We first developed a website for Notting Hill Housing (NHH) in February 2011. The web moves fast and a lot has changed since then. The website had begun to look dated so we were tasked with coming up with a new design and making technical improvements to aid SEO.
The new design was to be an evolution of the existing site, keeping the same basic structure and content.
As part of a previous project we had retrospectively created a responsive design for the Notting Hill website. This had been a major step for the old site and had made a big improvement to the user experience on mobile devices.
However, retrospectively making a site responsive wasn’t without problems. Many elements of the existing templates simply didn’t work on mobile devices and had to be removed on smaller screens. Breakpoints for particular screen sizes were defined but the layout was fixed between breakpoints at higher screen sizes. Finally, a responsive layout was not sufficient to make the site fully mobile friendly.
The latest update addresses these problems.
The redesign took a mobile first approach which considered the needs of mobile users from the beginning. The clearest example of this is the use of large hit areas for links across the site which make navigation easier. This has the added benefit of improving the user experience on desktop devices as well by removing the need for precision mousework when following links.
A cleaner, simpler design
Much of the content which had previously been hidden in the first responsive design was removed entirely as part of the redesign. The ease with which some page elements could be removed for mobile users indicated that they weren’t essential to the function of the page. Removing these elements resulted in a less cluttered page for desktop users and a smaller, and therefore quicker, page to download for mobile users.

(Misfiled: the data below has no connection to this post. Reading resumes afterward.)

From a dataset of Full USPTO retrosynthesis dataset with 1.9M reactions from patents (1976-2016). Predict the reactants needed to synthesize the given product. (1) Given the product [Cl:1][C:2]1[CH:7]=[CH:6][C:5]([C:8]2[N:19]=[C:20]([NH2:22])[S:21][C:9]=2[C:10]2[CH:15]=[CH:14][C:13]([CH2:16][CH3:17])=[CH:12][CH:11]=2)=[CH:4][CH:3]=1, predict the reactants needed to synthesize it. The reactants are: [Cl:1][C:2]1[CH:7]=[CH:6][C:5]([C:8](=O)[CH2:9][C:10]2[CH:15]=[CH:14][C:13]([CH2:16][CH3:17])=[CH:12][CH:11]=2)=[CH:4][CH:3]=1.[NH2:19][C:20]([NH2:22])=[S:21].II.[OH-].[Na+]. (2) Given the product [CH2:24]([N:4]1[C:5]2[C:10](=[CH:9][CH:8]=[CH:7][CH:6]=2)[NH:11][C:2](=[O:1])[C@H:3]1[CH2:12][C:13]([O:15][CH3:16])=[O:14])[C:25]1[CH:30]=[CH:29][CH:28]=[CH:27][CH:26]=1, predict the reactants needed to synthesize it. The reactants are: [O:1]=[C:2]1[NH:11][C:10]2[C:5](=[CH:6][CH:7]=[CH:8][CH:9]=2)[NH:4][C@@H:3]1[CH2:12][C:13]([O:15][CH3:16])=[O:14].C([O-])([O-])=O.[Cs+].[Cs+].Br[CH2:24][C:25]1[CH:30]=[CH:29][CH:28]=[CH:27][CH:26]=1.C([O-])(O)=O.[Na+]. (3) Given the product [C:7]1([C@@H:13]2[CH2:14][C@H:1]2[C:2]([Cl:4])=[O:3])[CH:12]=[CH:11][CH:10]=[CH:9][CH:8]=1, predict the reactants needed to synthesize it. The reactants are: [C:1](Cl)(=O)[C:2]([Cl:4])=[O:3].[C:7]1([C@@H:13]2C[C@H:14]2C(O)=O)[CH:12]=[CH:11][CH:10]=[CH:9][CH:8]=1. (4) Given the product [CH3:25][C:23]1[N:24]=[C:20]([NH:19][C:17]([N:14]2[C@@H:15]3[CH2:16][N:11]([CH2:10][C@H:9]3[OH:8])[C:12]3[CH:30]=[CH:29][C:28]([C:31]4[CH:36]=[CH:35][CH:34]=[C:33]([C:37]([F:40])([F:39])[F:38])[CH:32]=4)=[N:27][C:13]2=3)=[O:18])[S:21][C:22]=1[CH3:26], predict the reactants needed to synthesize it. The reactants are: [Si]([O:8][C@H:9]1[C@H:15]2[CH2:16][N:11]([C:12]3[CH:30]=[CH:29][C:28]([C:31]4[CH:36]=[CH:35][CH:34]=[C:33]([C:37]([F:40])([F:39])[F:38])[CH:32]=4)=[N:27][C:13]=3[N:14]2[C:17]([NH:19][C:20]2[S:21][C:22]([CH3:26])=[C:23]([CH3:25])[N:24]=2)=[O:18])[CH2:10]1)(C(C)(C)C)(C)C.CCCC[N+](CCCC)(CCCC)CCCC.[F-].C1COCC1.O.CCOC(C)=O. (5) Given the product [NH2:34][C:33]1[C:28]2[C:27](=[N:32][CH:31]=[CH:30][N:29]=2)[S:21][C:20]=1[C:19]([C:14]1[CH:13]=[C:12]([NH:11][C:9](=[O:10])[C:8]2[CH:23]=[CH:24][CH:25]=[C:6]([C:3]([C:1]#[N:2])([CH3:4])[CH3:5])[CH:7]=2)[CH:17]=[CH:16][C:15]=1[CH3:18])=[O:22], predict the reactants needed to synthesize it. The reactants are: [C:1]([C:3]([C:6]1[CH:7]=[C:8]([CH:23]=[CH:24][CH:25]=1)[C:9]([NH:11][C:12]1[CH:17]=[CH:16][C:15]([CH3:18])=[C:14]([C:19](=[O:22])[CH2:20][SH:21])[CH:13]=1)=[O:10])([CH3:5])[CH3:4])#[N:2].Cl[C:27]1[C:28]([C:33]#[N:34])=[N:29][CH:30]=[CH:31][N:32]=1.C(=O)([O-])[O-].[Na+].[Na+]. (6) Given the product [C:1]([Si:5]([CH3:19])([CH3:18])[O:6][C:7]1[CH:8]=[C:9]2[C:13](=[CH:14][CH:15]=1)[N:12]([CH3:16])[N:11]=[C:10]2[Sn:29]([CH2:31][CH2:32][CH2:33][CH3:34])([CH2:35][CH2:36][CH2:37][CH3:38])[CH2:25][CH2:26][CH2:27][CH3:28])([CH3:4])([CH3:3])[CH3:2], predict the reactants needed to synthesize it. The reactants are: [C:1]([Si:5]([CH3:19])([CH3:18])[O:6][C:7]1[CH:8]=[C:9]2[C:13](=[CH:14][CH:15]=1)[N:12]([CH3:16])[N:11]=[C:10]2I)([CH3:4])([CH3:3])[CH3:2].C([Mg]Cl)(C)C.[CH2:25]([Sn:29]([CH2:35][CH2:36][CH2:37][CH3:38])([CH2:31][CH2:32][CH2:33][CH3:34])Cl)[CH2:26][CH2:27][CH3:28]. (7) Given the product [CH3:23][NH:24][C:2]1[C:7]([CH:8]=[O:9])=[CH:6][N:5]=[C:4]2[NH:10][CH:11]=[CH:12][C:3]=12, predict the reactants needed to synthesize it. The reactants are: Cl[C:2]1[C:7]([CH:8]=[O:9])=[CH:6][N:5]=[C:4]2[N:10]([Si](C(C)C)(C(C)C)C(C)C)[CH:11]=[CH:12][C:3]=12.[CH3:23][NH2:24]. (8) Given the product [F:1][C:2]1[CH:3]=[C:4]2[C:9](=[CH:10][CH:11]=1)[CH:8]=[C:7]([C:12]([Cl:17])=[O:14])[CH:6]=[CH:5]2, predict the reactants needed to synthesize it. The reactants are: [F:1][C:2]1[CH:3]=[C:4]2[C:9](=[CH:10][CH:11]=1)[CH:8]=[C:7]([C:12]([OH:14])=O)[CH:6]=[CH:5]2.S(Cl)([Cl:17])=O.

Before and after - Notting Hill Housing homepage
It’s not just web design which has come along way since we last developed a website for Notting Hill Housing. Approaches to web development, best practice, and the tools available to developers have changed a lot as well.
As part of the work on updating the Notting Hill Housing website we rewrote most of the codebase, including migrating the site to BoomCMS to improve the experience for content creators. Features which were no longer required were mercilessly removed leaving a leaner system which will be easier to maintain.
It may seem academic but a clean and modern codebase is an important part of the user experience of a website and something that shouldn't just concern developers. Good code makes it harder for bugs to creep in and easier to add new features.
Despite the massive changes which happened to the backend of the Notting Hill Housing website the new site was launched with no downtime and minimal interference to the work of content editors.
More appealing property pages
The changes that we are happiest with are to the Homes for Sale section of the website.
The Sales section lists two types of properties which are sold by NHH – resales and new builds. Previously the pages for the two different types of properties looked very similar. However, while smaller images are available for resale properties, the new build properties have higher quality CGI images available. We’ve therefore updated the new build property pages to better take advantage of these larger images.
Before and after - property search results page
Before and after - new build property page
Importantly this significant change gives a better representation of the properties Notting Hill Housing build and manage, improving the customer experience and helping more people find an affordable home.